To make the oils, add 5 drops of essential oil to every tablespoon of almond or safflower oil that you put into the bottle. Shake well before use. You can use just one essential oil, such as rosemary or lavender, or you can mix them – rose and lavender, or rosemary and orange are good blends. The possibilities are endless and the fun starts when you begin to choose your essential oils. These should be available at your local health food store or beauty shop.

Washballs and Soaps

Washballs date back to Elizabethan times and so are traditional shapes of soap. Making soap at home can be rather time-consuming, so I have included a recipe that uses a pure, fragrance-free ready-made soap to speed up the process. Traditionally, soap is made with tallow, which is rendered or melted animal fat. It should be available from your local butcher and you can melt it in a heavy saucepan over a low heat and then strain it into screw-top jam jars for storage. Take care when making soap as the caustic soda that is used can burn your skin, so do wear rubber gloves and handle it with care.

Lavender and Rose Washballs

  • 2x 5 oz bars plain Castile soap, finely grated
  • 8 fl oz rose or lavender water
  • 5 drops lavender essential oil
  • 5 drops rose essential oil

Heat 3 fl oz of the rose or lavender water and pour it over the soap. Let is stand for about ten minutes. Mix well and then incorporate the rose and lavender oils. Leave to harden for two days. Then make the mixture into small balls, each one about the size of a table tennis ball or slightly smaller, and leave to dry in a dry airy place. When the washballs have completely hardened, you can polish them with cloth moistened with the rest of the rose or lavender water, or alternatively wet your hands with the rose or lavender water and rub the balls between your hands. Allow to dry out before packaging.

Floral Vinegar for the Bath

Floral vinegars can soften the skin when used in the bath and are very refreshing if kept in the fridge and dabbed onto a fevered brow in moments of stress! Cider vinegar has a delicate apple scent and so makes an excellent base.

There are several herbs and flowers that can be mixed with the vinegar. The main consideration will probably be which ingredients are easiest for you to obtain. Successful plants include jasmine flowers, rose petals, lavender flowers and stalks, scented geranium leaves, lemon balm or lemon verbena leaves and rosemary.

Place a large handful of mixed flowers and herbs or a single variety (rose and lavender with a little jasmine works well, or scented geranium and lemon verbena) in a glass bottle and fill up with cider vinegar. Replace the lid or seal with a cork and place in a sunny spot for a couple of weeks. Then strain the vinegar, making sure that you release as much moisture from the herbs as possible, and pour into a measuring jug. Half-fill a bottle with the scented vinegar and top up with spring water. One bottle of vinegar will therefore fill two bottles of the same size with the floral vinegar. To use, pour a generous quantity into the bath with the taps full on.

Orange Blossom Bath Salts

  • 8 oz baking soda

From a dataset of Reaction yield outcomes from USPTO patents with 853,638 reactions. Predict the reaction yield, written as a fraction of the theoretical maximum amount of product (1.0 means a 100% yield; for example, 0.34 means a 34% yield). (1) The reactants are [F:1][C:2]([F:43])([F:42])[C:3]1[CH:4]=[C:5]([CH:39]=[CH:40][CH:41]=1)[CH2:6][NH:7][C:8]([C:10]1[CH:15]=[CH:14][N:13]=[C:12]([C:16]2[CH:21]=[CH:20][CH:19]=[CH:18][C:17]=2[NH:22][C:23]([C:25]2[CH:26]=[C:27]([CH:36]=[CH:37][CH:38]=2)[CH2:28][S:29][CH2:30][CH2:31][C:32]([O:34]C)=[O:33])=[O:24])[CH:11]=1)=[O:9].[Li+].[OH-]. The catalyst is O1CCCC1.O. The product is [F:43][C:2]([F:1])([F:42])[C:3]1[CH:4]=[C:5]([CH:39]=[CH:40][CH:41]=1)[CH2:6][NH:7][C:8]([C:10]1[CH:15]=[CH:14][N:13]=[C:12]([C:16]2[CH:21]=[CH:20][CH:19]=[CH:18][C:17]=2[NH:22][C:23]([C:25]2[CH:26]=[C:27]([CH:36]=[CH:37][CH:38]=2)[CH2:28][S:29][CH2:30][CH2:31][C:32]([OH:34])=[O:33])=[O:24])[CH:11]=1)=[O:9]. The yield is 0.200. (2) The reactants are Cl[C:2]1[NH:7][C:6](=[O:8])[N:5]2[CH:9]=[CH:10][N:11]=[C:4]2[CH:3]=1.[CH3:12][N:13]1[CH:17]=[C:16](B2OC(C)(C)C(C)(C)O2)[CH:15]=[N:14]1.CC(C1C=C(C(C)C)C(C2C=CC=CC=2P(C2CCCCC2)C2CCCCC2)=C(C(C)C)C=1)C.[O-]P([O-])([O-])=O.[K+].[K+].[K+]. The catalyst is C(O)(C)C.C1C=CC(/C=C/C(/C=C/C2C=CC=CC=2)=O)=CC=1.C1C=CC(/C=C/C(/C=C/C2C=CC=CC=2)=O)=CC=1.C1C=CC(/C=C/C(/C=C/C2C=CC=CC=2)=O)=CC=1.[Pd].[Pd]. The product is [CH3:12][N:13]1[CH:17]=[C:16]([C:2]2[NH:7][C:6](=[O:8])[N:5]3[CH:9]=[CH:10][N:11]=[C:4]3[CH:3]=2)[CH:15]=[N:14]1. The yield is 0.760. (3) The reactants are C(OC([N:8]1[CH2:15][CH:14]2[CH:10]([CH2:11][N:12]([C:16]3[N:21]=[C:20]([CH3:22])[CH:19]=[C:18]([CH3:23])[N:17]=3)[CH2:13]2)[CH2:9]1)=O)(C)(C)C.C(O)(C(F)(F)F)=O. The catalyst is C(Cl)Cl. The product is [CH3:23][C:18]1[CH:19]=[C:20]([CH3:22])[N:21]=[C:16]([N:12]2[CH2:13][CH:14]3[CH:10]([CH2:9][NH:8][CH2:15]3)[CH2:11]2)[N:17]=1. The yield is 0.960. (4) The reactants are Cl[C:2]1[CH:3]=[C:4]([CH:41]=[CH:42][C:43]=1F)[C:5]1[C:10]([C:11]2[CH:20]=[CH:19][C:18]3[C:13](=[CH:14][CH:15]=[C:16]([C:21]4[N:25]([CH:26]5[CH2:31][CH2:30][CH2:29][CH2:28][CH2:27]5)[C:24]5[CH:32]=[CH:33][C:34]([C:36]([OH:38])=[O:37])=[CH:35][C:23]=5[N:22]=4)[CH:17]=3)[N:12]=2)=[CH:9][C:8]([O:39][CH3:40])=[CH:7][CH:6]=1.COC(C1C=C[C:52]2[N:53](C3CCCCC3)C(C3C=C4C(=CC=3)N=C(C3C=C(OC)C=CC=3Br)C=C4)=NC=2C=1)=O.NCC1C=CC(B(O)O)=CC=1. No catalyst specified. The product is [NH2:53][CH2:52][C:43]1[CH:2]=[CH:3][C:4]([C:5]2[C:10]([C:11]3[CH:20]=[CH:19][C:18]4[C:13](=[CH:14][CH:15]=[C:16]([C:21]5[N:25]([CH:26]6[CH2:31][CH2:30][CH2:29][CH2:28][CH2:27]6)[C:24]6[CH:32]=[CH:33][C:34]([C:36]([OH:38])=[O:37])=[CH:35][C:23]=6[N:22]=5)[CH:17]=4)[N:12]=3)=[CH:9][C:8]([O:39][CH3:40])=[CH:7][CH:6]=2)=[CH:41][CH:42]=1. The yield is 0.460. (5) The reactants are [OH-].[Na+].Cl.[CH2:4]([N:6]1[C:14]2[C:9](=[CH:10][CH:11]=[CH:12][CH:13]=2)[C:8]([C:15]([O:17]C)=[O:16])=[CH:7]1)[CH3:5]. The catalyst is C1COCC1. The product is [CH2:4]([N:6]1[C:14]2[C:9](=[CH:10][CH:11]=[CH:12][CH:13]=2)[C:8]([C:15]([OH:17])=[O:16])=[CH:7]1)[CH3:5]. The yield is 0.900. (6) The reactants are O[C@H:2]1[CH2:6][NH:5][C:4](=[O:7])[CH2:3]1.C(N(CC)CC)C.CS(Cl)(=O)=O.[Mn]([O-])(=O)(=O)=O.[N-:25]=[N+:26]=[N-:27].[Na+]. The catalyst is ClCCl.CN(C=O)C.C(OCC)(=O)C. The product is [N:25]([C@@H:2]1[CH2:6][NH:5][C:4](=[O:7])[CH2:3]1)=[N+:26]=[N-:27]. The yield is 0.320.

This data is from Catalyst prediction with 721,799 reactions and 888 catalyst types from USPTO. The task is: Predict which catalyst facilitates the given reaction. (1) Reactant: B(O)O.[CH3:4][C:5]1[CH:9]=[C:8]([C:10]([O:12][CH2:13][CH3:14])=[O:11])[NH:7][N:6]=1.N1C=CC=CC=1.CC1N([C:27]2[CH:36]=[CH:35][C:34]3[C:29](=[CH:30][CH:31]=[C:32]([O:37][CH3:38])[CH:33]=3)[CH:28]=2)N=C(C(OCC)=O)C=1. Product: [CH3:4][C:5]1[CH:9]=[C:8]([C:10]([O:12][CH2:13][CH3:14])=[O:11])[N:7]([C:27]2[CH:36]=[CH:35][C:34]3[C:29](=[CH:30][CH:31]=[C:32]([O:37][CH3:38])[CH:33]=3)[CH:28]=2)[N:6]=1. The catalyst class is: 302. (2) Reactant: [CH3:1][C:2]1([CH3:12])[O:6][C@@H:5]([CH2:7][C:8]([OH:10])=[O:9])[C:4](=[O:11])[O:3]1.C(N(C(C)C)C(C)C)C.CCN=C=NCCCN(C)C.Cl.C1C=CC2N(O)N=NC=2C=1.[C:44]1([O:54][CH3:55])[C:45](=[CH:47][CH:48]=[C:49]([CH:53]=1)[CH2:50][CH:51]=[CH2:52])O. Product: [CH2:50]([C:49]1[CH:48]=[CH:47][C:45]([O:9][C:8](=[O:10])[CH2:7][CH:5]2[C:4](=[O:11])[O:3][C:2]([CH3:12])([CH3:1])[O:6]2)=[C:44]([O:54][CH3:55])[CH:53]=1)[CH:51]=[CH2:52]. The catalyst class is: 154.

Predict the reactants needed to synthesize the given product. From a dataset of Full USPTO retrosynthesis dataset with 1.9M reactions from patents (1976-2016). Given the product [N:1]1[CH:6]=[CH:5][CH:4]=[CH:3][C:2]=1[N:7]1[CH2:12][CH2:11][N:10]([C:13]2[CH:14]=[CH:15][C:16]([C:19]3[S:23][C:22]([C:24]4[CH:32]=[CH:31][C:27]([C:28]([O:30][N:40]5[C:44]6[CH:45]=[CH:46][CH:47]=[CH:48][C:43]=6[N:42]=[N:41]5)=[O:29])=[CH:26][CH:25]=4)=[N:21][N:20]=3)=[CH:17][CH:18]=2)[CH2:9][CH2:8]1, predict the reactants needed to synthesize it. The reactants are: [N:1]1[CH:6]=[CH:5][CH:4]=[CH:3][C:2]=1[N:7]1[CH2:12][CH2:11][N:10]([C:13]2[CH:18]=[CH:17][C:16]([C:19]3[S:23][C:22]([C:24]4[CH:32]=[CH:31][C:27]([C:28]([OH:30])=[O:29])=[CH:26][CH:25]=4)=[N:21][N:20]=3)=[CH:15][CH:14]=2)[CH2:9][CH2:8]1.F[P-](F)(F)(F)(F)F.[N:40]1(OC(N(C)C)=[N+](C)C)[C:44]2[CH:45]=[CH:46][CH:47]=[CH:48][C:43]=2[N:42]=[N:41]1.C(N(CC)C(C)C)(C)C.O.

• 1 lb coarse sea salt
  • 1/2 fl oz neroli (orange blossom) essential oil

Stir together the baking soda and sea salt, then add the essential oil and store in a sealed jar. Food coloring may be added if you wish. Use three tablespoons per bath.

Lemon Verbena Bubbles

  • 12 oz pure soap flakes
  • 3/4 pint spring water
  • 1/4 fl oz lemon verbena essential oil
  • 1 fl oz vodka
  • 2 fl oz glycerine

Heat the water and dissolve the soap flakes in it. In another container, mix the essential oil with the glycerine and vodka. Combine these two mixtures and add a drop of yellow or green food coloring if you wish. Store in a wide-mouthed jar with a sealed lid.

Orange and Cinnamon Soap

  • 4 fl oz spring water
  • 2 tbsp caustic soda
  • 4 oz melted tallow
  • 1 tsp neroli (orange blossom) essential oil
  • 1 tsp cinnamon essential oil
  • 4 fl oz safflower oil

Wearing rubber gloves, pour the water into a large heat-proof glass bowl. Add the caustic soda and stir well with a wooden spoon. Add the melted tallow and stir vigorously. Then add the safflower oil and the neroli and cinnamon essential oils. Beat well and pour into plastic molds. Leave to set. Once they are set, ease the soaps out of the molds and leave in a dry airy place for two weeks.

Cucumber and Mint Soap

  • 4 fl oz spring water
  • large bunch of fresh mint, any variety
  • 2 tbsp caustic soda
  • 4 oz white vegetable fat, melted
  • 6 drops mint essential oil
  • 8 fl oz almond oil
  • 1/2 cucumber

Liquidize, or place in a food processor, the mint leaves and spring water. Pour into a bowl and leave for a couple of hours. Liquidize (or process) the cucumber. Strain the spring water into a large heat-proof glass bowl, discarding the mint leaves, then add the caustic soda (making sure you are wearing rubber gloves). Stir with a wooden spoon then add the melted vegetable fat. Add 4 tbsp of cucumber puree, the almond oil and mint essential oil. Beat well and then pour the mixture into plastic molds. Small soaps can be made in shaped ice cube molds or larger ones in yogurt pots or similar containers. Leave to set for two days.

Gently ease the soaps out of the molds and then leave in an airing cupboard or other dry airy place for two weeks before using.

Note: It can help to line the molds with cling film as this may overcome any problems in removing the soap once it has set.